I called a mentor. She lives in a town more than an hour away, but she heard me. I knew she heard me, because the next link she sent me was a psychiatric clinic, “It is a walk-in, there’s no guarantee they can see you,” she said. “ Call them, then call me right back.”

I left them a voice message asking for an appointment. I called her back, crying, gasping, “I couldn’t reach anyone.” My heart beat like a hammer clashed against my ribs; my breath slowed and quickened, deepened and shallowed. I felt like I would throw up.

“Okay, I’ve got one more link,” my mentor said. “But I want you to read this one carefully. I think this one will give you help, but I want you to understand what will happen if you call. Call me back once you’ve looked at it,” she said.

I clicked open the link she had sent. The title read Richmond Behavioral Health Authority. It read: “Crisis Intervention” with white lettering and a red background. I dialed the number..

A black haze covered my view. I spoke with a person, I couldn’t say anything except “Help,” then “I need help” and then finally, I gave them my address and phone number.

I tumbled inside myself, drowning in feelings. Shame: maybe I shouldn’t have asked for help. Fear: maybe I should have considered pills again or the car or-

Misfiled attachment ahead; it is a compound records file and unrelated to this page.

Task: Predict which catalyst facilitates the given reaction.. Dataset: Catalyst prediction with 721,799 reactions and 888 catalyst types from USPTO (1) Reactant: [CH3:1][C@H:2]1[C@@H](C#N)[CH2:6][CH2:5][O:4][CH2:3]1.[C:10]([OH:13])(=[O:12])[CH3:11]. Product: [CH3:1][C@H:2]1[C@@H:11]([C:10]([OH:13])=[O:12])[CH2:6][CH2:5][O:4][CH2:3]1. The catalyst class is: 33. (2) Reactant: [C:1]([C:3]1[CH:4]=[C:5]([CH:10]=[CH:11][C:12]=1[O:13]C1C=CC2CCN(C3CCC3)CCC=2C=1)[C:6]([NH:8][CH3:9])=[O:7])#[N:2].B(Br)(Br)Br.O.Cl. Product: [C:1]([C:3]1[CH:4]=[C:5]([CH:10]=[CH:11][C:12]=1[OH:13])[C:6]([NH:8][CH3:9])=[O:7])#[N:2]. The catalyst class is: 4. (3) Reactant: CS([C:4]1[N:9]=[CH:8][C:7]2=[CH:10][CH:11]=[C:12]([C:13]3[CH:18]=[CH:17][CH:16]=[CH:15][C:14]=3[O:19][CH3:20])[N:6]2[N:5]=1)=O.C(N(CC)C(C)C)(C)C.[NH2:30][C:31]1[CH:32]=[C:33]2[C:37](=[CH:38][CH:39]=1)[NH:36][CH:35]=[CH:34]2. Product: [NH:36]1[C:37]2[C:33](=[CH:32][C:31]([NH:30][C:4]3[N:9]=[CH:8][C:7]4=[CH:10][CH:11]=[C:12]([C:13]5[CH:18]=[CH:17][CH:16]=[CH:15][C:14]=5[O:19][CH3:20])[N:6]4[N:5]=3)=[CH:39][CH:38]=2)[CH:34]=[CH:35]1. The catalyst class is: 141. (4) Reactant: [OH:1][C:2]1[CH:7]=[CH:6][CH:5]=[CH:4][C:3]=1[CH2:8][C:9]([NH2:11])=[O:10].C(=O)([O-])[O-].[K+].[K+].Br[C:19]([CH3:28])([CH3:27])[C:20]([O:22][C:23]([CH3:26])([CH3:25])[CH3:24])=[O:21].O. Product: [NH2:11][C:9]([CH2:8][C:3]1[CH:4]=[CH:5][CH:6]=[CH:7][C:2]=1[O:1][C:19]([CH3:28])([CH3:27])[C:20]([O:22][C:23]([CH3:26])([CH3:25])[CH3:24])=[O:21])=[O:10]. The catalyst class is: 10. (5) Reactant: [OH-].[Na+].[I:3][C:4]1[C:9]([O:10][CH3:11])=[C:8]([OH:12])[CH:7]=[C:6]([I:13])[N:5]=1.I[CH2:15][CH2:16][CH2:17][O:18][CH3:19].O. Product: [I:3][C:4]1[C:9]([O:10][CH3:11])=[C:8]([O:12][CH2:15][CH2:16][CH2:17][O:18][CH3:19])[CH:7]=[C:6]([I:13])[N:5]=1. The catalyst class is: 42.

I called my mentor back, “I did it.”

“I’m scared,” I told her. The tears were different now. ”I don’t know what they’re going to do when--when they get here. Are they going to handcuff me? My mom told me about a teenage girl they handcuffed to get her to go to the emergency room.” I stared at my front entrance, waiting for a swat team to kick down my door. Or maybe a nurse with a stretcher.

Oh my god, everyone is going to know I am crazy. People are going to think I am insane.

I felt pretty crazy. Panic burned up through me.

“No, no, sweetheart,” she said. “They are going to take you to the emergency room, then they’re going to do a psych eval. After that.sweetie, you will probably admitted. You understand?” she asked.

I nodded, then said, “Okay, I am going to hang up and wait for them.”

When the first responders arrived--no swat team--they were attentive and gentle, answering my questions, and taking me, I realize now, to the very place I most needed to be.